Ransomware threats to law firms have increased at an alarming rate over the last eighteen months. As a leading supplier of practice management software, at LawWare we occasionally hear apocryphal stories about firms who have paid the ransom rather than risk downtime and data loss.
What is ransomware?
Ransomware is computer malware that installs itself covertly on a victim’s computer or network. It then executes a cryptovirology attack that adversely affects it and demands a ransom payment to decrypt it.
Simple ransomware may lock the system and display a message requesting payment to unlock it. More advanced malware encrypts the victim’s files, making them inaccessible, and demands a ransom payment to decrypt them.
Ransomware attacks are typically carried out using a Trojan that is disguised as a legitimate file. The ransom is almost always demanded to be paid in the digital currency, Bitcoin.
Here are a few simple tips that can be put in place to mitigate the risk.
Backup all your data.
By far the most important weapon in your arsenal is a regularly scheduled backup. If you are subject to an attack you can simply wipe your system to eliminate the ransomware and re-install the backup.
The more often you backup your data, the less you will lose. It’s worth thinking about your backup frequency and just how much data your practice can afford to lose without affecting its performance.
Keep your software up-to-date.
Ransomware often relies on the victim running outdated software where vulnerabilities are known. To combat this, the best approach is to create protocols for ensuring updates are performed when necessary. Keeping common third-party software such as Java and Flash up-to-date will eliminate a large number of threats.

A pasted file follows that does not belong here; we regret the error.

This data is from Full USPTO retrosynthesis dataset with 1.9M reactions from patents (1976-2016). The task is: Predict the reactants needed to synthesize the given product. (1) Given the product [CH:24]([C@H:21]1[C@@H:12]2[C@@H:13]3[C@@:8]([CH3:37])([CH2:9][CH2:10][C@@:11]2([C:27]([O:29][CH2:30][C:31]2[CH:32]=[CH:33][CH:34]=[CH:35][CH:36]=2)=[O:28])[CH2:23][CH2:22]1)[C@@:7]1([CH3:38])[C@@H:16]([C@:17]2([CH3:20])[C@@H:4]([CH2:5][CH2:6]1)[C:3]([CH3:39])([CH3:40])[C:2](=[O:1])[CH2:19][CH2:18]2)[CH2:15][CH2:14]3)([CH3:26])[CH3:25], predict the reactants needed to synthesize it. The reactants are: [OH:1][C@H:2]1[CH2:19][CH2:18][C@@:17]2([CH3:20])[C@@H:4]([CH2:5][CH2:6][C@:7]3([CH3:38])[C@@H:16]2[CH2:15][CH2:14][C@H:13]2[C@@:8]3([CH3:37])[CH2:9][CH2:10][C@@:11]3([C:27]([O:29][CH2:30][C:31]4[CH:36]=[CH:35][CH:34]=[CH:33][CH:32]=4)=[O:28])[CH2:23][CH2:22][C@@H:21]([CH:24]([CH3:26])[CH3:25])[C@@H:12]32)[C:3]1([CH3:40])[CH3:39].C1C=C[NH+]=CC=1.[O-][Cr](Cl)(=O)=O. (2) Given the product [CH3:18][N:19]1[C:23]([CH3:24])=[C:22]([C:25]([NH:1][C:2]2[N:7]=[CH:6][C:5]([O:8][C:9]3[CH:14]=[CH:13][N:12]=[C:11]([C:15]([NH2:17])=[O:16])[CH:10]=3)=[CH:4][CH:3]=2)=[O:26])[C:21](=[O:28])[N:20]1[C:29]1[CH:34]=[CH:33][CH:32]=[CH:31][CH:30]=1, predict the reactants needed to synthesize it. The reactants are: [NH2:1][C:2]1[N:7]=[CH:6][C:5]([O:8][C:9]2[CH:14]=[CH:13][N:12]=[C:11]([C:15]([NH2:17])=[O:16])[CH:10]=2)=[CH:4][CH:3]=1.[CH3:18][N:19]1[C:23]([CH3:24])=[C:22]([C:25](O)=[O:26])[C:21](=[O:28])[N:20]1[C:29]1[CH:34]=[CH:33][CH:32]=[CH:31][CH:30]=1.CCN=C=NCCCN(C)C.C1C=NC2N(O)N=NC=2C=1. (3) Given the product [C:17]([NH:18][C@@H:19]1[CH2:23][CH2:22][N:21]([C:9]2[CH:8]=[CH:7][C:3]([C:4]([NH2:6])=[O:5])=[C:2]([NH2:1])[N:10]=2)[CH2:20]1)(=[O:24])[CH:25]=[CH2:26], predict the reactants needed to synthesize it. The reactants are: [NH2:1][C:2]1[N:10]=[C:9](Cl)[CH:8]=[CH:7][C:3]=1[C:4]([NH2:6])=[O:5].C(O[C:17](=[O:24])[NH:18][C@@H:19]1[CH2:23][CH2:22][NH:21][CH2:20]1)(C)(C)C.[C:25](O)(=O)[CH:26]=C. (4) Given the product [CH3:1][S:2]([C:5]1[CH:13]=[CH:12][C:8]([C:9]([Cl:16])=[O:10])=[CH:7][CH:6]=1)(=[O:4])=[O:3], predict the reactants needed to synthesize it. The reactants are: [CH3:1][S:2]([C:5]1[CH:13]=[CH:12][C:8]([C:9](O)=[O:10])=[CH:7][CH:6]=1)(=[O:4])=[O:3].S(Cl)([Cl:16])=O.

Educate your staff.
Your staff are the weakest link in the security chain. If they allow themselves to fall victim to a phishing scam or other email generated approach, they can compromise the security of your entire business
Teach fee earners and staff to recognise potential threats and to treat unrecognised or unsolicited mails with extreme caution. Train them to ask these key questions about emails:
- Do I know the sender?
- Do I really need to open that file or go to that link?
- Did I really order something from this company?
Avoid being infiltrated.
Occasionally your staff may unwarily visit compromised websites or open emails that contain malvertising. These are the usual sources from which the infiltration and malicious downloads will come. By blocking access to malicious websites, emails and attachments you can protect your network and avoid problems.
Use high quality antivirus software.
There really is no excuse for being lax in this matter. Making use of a good quality antivirus solution throughout your entire system is a must. Ensure all laptops and portable devices that interact with your network have the same levels of protection as the network itself.
Know the enemy.
Intelligence about the latest threats provides you and your IT staff with advance warning about cyber-crime activity in your area and industry.
You can keep up to speed with the latest reports from cyber intelligence organisations such as Talos. Talos publicly shares information about emerging threats and provides forums and instructional videos to help you keep ahead of the game.
Finally, say no to ransom demands.
You may be tempted to pay up and recover access to your data to avoid both inconvenience and real operational problems. This should be the last thing you think about!
Make sure you notify the authorities and remember, succumbing to the demands will only encourage the criminals to make further attacks.